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    Food stocks are defensive

    We regularly review 10 food stocks on The Back Page section of our publication. They’re defensive companies that have held up better than the overall stock market. All 10 remain buys for long-term share price gains as well as high or rising dividends.

    Stock up on this defensive food stock

    We regularly review 10 food stocks on The Back Page. They’re defensive. That’s partly because food is a necessity, of course. Consumers need to keep on buying food to replenish their refrigerators, cupboards and freezers. In addition, the big food retailers have generally done a good job of keeping up to date and serving new markets.

    Loblaw is doing very well

    Consider Toronto-based Key stock Loblaw Co. Ltd. (TSX—L). Since we published our March 18 issue, its share price has advanced by 12.6 per cent. That beats the average decline of 3.2 per cent for each of the 10 food stocks. The advance also gives Loblaw’s shares upwards price momentum. It remains a buy for further long-term share price gains as well as modest, but growing, dividends.

    Loblaw operates 2,400 locations. It’s Canada’s largest supermarket chain and drugstore chain since it acquired Shoppers Drug Mart. It operates PC Financial services, Choice Properties REIT and Joe Fresh, among others.

    In 2022, Loblaw’s earnings are expected to grow by 14.1 per cent, to $6.39 a share. Based on this estimate, the shares trade at a forward P/E (price-to-earnings) ratio of 18.7 times. In 2023, the company’s earnings are expected to grow by 10.3 per cent, to $7.94 a share. This works out to a better P/E ratio of less than 17 times.

    Growing earnings feed rising dividends

    Loblaw has used its growing earnings to raise its dividend. In fact, the company has increased its dividend for 11 years in a row. This makes Loblaw what’s known as a ‘dividend aristocrat’. In Canada, this term refers to companies that have raised their dividend for at least five consecutive years. Since Loblaw’s shares have climbed so much, however, it yields only a modest 1.36 per cent. If you need higher income now, consider higher-yielding food stocks.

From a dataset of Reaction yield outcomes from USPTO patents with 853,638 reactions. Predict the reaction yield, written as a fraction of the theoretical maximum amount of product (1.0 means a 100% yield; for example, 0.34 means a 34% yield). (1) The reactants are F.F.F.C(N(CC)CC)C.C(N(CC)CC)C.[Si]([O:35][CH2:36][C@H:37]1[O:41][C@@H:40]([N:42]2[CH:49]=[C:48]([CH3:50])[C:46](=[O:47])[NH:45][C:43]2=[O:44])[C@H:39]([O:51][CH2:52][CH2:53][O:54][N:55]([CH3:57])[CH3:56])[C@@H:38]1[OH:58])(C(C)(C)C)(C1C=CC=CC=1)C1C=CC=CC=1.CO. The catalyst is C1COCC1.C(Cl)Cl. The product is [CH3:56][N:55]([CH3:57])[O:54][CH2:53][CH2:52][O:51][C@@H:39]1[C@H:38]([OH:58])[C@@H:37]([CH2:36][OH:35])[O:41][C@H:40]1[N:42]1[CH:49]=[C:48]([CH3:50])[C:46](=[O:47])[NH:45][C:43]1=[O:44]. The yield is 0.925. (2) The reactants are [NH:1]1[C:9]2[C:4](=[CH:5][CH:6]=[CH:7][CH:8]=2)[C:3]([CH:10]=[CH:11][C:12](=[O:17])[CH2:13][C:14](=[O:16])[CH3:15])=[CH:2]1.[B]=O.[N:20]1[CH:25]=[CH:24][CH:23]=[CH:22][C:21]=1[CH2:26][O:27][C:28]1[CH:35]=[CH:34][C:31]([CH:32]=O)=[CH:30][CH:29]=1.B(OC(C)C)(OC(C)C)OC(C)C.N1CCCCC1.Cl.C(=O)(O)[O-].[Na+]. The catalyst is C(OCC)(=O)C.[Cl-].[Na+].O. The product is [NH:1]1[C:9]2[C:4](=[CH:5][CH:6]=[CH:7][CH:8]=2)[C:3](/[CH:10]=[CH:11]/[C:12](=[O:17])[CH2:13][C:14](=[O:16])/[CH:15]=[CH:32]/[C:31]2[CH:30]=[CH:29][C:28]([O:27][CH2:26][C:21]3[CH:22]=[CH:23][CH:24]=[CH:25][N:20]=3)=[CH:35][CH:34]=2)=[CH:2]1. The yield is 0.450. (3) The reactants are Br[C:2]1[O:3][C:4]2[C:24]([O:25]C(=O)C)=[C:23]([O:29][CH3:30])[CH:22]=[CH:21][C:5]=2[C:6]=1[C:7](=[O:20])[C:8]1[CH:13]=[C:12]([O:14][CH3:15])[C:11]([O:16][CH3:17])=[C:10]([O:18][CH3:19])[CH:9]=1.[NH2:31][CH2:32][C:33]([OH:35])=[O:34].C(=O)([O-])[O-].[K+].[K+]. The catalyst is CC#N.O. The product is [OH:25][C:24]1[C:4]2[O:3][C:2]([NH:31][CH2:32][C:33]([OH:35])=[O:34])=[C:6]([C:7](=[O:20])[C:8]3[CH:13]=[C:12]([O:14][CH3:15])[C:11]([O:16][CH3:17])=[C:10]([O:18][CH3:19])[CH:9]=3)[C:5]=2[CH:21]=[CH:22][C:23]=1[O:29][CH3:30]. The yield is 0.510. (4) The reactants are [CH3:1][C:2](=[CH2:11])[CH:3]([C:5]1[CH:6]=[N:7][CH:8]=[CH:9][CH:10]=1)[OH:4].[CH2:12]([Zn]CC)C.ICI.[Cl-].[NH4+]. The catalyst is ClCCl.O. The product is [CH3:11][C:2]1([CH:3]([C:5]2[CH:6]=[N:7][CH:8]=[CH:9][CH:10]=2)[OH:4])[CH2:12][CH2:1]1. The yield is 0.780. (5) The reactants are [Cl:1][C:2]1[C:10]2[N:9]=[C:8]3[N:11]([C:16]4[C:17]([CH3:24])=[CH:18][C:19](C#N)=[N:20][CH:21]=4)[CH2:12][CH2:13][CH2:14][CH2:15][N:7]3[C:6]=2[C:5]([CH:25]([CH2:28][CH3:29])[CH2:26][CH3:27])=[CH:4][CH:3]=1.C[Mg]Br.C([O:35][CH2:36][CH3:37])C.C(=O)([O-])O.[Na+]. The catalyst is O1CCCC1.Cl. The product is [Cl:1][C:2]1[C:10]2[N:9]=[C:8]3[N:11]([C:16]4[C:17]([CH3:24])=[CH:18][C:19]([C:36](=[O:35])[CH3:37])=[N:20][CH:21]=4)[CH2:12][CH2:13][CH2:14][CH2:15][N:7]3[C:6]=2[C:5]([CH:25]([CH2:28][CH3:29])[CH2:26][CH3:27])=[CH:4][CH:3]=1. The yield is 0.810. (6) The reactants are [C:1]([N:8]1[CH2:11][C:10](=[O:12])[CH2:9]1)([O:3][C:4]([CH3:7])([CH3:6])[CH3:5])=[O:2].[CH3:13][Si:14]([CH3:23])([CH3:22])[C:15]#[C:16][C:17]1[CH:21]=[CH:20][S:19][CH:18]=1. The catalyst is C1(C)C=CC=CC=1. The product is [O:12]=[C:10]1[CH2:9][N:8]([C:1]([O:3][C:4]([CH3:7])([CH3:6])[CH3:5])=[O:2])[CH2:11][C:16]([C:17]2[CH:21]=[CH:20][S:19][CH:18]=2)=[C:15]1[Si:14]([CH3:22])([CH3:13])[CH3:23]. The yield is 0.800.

High inflation is making it harder to make ends meet. Home-cooked meals are much less costly than eating in restaurants, of course. This favours food retailers such as Loblaw. Even so, some people are cutting back on their food and gasoline purchases so that they can pay their rent or mortgages. To serve these consumers, Loblaw operates discount chains such as No Frills. You won’t find 25 different kinds of ketchup there. But what they do carry is cheaper than it is in their full-service stores.

    Continues to reinvest in its business

    As Canada becomes more multicultural, food preferences are shifting. Loblaw is addressing these shifts. Breakfast cereal with cow’s milk, for instance, is unpopular among many Canadians with East Asian backgrounds. So Loblaw acquired a chain of grocery stores that specializes in Oriental foods. Likewise, it also acquired a company that specializes in Arabic and Mediterranean foods.

    Loblaw continues to reinvest in its businesses. On June 3, it agreed to invest $170 million into Choice Properties to build a 1.2 million square foot “automated, multi-temperature industrial facility to add capacity and create new capabilities”. This facility connects to important highways. Choice Properties now has 6.5 million square feet under development. That’s equal to nearly 38 per cent of its current total of 17.2 million square feet in 114 industrial properties.

    Loblaw remains a buy for further long-term share price gains as well as modest, but growing, dividends.

    This is an edited version of an article that was originally published for subscribers in the July 29, 2022 issue of The Investment Reporter. You can profit from the award-winning advice subscribers receive regularly in The Investment Reporter.

    The Investment Reporter, MPL Communications Inc.
    133 Richmond St. W., Toronto, On, M5H 3M8, 1-800-804-8846

    The post Food stocks are defensive appeared first on Advice for Investors.

    This content was originally published here.

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